Amory: 100%. I mean, I am not really interested in running for public office, but I often tell myself like, 'oh, I could never serve because people would just hate me', because I would enact things like a perimeter around a city in which you would not be able to drive. You would have to drive to a train station and then go into the city that way. And I do think there are things that we have to change if we actually want to have a planet still in 20, 30, 50 years from now. So I think that sounds great. And I'm sure, I can already anticipate the tension around mandating something like this, like the idea that, or maybe the misunderstanding that these are going to be districts that you are not allowed to leave. I can totally appreciate the anxiety that would come from that.

Ben: Yeah. And I think this is what, this is where, this is the rub, right? Like, we get to this place where people are actually talking about redesigning some city space. Like, slowly but surely, city governments are actually finding that as they take back some of this real estate from cars and give it back to pedestrians, it really revitalizes and remakes neighborhoods in ways that are actually really positive for the people who live there. It does actually mean a significant reduction in carbon emissions, in part because it does disincentivize people from getting in their car to make a short trip from one place to another. It forces cars to be like in some ways like a last resort for a person. And that's good for us in terms of our physical health. It's good for us in terms of our environmental well-being. And it's actually good for a lot of neighborhoods.

Amory: Where does the truth lie, from what you can tell, between the idea of just redesigning things to make services like -  the vet is a perfect example because that's somewhere that I have to drive - so like to make services like that accessible, what is the actual truth in terms of redesigning versus actually restricting people from leaving their perimeter? Are any cities, like is Oxford in England actually saying you will not be able to leave your district to go to the vet?

Ben: No. And this is where things get sort of, you know, complicated in terms of the way that we talk about this stuff. Really what's happening is, in Oxford, as the first video suggested, what is happening is they do talk about installing cameras. But first of all, CCTV is ubiquitous in the UK and they're really much more efficient in terms of the way that you do tolls, the way that you give people traffic violations, all of these things, right? But really, it's not telling you you can't leave your neighborhood. The suggestion here is that people would get charged a nominal fee if they went over the limit. It's not saying you can't leave. It's just saying at a certain point you've got to pay. You've got to pony up.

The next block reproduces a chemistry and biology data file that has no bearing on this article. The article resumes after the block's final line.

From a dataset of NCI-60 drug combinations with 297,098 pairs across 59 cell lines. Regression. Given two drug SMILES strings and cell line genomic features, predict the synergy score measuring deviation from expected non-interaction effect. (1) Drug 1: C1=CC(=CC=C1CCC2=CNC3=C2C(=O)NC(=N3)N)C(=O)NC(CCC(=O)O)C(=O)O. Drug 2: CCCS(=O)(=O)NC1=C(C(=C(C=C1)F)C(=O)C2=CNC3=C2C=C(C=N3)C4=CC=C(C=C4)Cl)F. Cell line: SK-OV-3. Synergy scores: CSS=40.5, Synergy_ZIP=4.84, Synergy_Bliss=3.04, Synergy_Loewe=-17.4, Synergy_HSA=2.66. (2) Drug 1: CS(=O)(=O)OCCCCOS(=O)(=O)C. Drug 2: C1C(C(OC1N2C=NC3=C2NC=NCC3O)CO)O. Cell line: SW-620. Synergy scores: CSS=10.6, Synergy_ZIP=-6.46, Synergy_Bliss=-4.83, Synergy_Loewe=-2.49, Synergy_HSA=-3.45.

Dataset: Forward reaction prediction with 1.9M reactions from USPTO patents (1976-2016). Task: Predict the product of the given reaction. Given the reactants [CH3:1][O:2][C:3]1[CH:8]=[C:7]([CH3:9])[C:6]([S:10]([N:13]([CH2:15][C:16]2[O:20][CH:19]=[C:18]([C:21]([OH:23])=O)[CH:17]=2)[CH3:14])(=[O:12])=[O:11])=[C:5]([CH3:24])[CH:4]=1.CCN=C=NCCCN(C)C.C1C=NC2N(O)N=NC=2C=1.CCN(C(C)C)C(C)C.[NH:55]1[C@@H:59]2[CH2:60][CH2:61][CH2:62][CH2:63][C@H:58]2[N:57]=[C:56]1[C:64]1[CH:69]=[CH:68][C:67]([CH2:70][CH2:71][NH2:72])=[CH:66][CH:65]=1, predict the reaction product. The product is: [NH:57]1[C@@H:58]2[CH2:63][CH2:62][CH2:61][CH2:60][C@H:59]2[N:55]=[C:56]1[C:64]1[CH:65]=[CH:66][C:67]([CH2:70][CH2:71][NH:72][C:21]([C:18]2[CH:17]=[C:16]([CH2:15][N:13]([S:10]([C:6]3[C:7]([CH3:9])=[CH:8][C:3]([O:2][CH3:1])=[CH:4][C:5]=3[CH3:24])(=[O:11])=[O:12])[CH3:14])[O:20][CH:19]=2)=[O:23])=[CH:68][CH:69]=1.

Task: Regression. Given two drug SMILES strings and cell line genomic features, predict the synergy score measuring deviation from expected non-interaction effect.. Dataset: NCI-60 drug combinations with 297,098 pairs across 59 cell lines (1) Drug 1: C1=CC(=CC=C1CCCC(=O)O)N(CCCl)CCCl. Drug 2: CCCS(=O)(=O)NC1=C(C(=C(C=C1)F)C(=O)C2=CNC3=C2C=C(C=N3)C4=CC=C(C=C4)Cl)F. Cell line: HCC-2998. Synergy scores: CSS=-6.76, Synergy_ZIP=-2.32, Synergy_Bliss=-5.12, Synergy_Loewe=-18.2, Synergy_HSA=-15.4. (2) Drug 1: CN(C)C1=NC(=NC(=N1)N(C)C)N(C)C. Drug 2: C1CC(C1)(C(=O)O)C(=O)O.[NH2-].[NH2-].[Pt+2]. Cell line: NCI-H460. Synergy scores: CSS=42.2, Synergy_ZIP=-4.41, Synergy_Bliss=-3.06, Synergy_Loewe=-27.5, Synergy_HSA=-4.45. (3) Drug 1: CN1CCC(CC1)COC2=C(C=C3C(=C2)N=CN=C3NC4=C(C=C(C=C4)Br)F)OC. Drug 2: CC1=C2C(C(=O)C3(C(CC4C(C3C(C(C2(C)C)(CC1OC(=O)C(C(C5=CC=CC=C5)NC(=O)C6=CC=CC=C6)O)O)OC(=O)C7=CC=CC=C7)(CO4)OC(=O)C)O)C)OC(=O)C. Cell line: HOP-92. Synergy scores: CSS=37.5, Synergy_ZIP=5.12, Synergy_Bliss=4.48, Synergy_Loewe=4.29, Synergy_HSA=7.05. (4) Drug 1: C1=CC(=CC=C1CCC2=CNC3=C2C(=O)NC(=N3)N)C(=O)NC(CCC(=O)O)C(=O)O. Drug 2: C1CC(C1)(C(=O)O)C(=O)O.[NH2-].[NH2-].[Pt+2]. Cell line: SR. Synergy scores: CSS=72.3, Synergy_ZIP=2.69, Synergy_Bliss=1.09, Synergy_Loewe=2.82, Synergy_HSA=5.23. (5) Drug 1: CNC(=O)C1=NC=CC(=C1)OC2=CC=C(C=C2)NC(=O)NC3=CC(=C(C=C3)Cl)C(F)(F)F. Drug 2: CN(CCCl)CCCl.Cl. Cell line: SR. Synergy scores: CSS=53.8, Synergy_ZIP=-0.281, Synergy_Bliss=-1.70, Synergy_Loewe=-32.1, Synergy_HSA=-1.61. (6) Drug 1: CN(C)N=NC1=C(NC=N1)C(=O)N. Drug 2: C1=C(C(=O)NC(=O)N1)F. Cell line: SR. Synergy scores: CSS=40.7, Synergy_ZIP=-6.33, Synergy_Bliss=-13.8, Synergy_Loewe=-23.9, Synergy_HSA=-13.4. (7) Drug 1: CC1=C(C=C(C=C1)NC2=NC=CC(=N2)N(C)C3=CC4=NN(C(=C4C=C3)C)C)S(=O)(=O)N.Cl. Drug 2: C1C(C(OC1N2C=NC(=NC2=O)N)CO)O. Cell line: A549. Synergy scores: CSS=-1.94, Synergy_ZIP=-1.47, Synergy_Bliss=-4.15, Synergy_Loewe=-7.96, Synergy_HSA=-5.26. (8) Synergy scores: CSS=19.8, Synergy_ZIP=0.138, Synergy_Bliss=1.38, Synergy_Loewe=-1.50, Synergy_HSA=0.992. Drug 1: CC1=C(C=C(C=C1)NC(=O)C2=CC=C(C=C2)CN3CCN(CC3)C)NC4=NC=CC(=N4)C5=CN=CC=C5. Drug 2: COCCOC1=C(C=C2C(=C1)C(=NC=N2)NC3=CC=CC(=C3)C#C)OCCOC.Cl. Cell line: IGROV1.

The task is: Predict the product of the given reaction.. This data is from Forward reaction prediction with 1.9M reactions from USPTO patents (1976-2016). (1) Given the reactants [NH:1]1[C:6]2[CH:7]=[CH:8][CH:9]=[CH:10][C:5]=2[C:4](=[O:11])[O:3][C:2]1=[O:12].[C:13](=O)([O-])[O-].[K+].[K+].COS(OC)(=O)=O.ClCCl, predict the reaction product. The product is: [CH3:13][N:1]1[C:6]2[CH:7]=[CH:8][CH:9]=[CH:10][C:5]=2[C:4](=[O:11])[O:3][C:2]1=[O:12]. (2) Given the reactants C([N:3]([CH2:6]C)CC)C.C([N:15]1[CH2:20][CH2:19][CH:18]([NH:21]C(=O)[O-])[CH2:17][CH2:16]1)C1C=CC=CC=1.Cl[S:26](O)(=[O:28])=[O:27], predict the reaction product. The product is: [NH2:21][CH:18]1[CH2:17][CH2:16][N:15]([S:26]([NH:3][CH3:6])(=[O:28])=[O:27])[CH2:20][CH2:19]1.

Amory: Yeah. And the thinking from a design standpoint, an urban design standpoint, is just like, 'Hey, let's make this more convenient for people so that they don't have to leave a 15 minute radius if they don't want to. Like if we don't have a grocery store within 15 minutes of this neighborhood, we got to fix that. If we don't have a post office or a vet's office, we got to fix that'. Yeah, that makes good sense. And I am, maybe an unpopular opinion, but I'm generally in favor of taxing all of our vices and using that money to make the world a better place. So at this point, gasoline is absolutely a vice and an addiction and we are reliant upon it and need to to fix that.

Ben: I'm going to give you one more sort of little piece of history here for the 15-minute city to consider. One of the most incredible city experiences I've had as a traveler is a brief stint, of I think three weeks, that I spent stuck with very little money while traveling in Europe in the city of Barcelona, Spain. And I stayed in this hostel that was on this road in Barcelona called La Rambla, or Las Ramblas. Have you ever been to Barcelona? Do you know anything about Las Ramblas?